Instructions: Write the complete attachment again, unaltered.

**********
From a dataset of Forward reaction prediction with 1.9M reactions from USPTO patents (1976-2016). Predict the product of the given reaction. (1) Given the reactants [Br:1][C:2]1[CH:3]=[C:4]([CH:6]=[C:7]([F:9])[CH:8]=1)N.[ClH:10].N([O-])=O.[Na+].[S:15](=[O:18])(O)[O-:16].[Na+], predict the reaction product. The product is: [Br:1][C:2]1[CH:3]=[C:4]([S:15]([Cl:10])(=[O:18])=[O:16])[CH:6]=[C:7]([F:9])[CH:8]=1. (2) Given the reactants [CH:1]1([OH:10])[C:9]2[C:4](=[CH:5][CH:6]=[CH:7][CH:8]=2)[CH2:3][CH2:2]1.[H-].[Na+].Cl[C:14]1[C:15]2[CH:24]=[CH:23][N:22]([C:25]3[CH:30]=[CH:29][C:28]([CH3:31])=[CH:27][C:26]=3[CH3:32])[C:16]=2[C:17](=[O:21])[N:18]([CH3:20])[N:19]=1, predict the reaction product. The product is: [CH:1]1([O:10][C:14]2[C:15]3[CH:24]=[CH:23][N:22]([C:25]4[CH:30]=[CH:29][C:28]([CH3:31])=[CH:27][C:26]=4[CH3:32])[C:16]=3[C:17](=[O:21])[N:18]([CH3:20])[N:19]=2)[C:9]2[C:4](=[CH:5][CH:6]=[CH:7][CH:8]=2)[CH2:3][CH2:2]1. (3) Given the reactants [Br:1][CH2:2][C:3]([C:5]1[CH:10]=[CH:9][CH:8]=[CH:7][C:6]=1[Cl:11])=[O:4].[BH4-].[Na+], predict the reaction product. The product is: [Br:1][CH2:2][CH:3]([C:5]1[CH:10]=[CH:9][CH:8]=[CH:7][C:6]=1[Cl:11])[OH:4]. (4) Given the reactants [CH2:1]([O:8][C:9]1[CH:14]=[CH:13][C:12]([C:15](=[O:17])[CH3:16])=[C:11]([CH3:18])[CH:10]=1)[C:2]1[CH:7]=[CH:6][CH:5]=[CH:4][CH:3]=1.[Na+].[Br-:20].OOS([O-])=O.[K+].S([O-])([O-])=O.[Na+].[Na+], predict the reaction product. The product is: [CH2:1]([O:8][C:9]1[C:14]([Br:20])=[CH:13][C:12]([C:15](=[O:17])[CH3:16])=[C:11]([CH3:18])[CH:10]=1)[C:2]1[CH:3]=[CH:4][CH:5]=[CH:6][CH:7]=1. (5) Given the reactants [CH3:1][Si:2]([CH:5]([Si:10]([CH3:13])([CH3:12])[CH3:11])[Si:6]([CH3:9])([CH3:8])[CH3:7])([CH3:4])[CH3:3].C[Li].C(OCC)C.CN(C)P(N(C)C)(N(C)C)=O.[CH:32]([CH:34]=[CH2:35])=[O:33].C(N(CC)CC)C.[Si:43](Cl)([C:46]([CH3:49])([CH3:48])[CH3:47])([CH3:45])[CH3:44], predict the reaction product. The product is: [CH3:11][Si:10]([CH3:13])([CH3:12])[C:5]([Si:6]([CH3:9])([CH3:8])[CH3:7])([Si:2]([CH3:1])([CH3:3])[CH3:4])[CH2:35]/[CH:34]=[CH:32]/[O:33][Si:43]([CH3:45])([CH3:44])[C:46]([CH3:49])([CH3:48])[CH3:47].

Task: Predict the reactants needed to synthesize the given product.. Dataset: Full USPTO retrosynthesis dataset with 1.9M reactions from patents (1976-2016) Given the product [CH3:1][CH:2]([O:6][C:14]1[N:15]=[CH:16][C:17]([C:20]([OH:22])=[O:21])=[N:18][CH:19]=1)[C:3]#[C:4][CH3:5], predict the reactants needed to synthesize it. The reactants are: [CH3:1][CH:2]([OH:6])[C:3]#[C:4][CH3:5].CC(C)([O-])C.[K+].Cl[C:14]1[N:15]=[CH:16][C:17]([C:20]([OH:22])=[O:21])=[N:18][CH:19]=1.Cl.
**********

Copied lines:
From a dataset of Forward reaction prediction with 1.9M reactions from USPTO patents (1976-2016). Predict the product of the given reaction. (1) Given the reactants [Br:1][C:2]1[CH:3]=[C:4]([CH:6]=[C:7]([F:9])[CH:8]=1)N.[ClH:10].N([O-])=O.[Na+].[S:15](=[O:18])(O)[O-:16].[Na+], predict the reaction product. The product is: [Br:1][C:2]1[CH:3]=[C:4]([S:15]([Cl:10])(=[O:18])=[O:16])[CH:6]=[C:7]([F:9])[CH:8]=1. (2) Given the reactants [CH:1]1([OH:10])[C:9]2[C:4](=[CH:5][CH:6]=[CH:7][CH:8]=2)[CH2:3][CH2:2]1.[H-].[Na+].Cl[C:14]1[C:15]2[CH:24]=[CH:23][N:22]([C:25]3[CH:30]=[CH:29][C:28]([CH3:31])=[CH:27][C:26]=3[CH3:32])[C:16]=2[C:17](=[O:21])[N:18]([CH3:20])[N:19]=1, predict the reaction product. The product is: [CH:1]1([O:10][C:14]2[C:15]3[CH:24]=[CH:23][N:22]([C:25]4[CH:30]=[CH:29][C:28]([CH3:31])=[CH:27][C:26]=4[CH3:32])[C:16]=3[C:17](=[O:21])[N:18]([CH3:20])[N:19]=2)[C:9]2[C:4](=[CH:5][CH:6]=[CH:7][CH:8]=2)[CH2:3][CH2:2]1. (3) Given the reactants [Br:1][CH2:2][C:3]([C:5]1[CH:10]=[CH:9][CH:8]=[CH:7][C:6]=1[Cl:11])=[O:4].[BH4-].[Na+], predict the reaction product. The product is: [Br:1][CH2:2][CH:3]([C:5]1[CH:10]=[CH:9][CH:8]=[CH:7][C:6]=1[Cl:11])[OH:4]. (4) Given the reactants [CH2:1]([O:8][C:9]1[CH:14]=[CH:13][C:12]([C:15](=[O:17])[CH3:16])=[C:11]([CH3:18])[CH:10]=1)[C:2]1[CH:7]=[CH:6][CH:5]=[CH:4][CH:3]=1.[Na+].[Br-:20].OOS([O-])=O.[K+].S([O-])([O-])=O.[Na+].[Na+], predict the reaction product. The product is: [CH2:1]([O:8][C:9]1[C:14]([Br:20])=[CH:13][C:12]([C:15](=[O:17])[CH3:16])=[C:11]([CH3:18])[CH:10]=1)[C:2]1[CH:3]=[CH:4][CH:5]=[CH:6][CH:7]=1. (5) Given the reactants [CH3:1][Si:2]([CH:5]([Si:10]([CH3:13])([CH3:12])[CH3:11])[Si:6]([CH3:9])([CH3:8])[CH3:7])([CH3:4])[CH3:3].C[Li].C(OCC)C.CN(C)P(N(C)C)(N(C)C)=O.[CH:32]([CH:34]=[CH2:35])=[O:33].C(N(CC)CC)C.[Si:43](Cl)([C:46]([CH3:49])([CH3:48])[CH3:47])([CH3:45])[CH3:44], predict the reaction product. The product is: [CH3:11][Si:10]([CH3:13])([CH3:12])[C:5]([Si:6]([CH3:9])([CH3:8])[CH3:7])([Si:2]([CH3:1])([CH3:3])[CH3:4])[CH2:35]/[CH:34]=[CH:32]/[O:33][Si:43]([CH3:45])([CH3:44])[C:46]([CH3:49])([CH3:48])[CH3:47].

Task: Predict the reactants needed to synthesize the given product.. Dataset: Full USPTO retrosynthesis dataset with 1.9M reactions from patents (1976-2016) Given the product [CH3:1][CH:2]([O:6][C:14]1[N:15]=[CH:16][C:17]([C:20]([OH:22])=[O:21])=[N:18][CH:19]=1)[C:3]#[C:4][CH3:5], predict the reactants needed to synthesize it. The reactants are: [CH3:1][CH:2]([OH:6])[C:3]#[C:4][CH3:5].CC(C)([O-])C.[K+].Cl[C:14]1[N:15]=[CH:16][C:17]([C:20]([OH:22])=[O:21])=[N:18][CH:19]=1.Cl.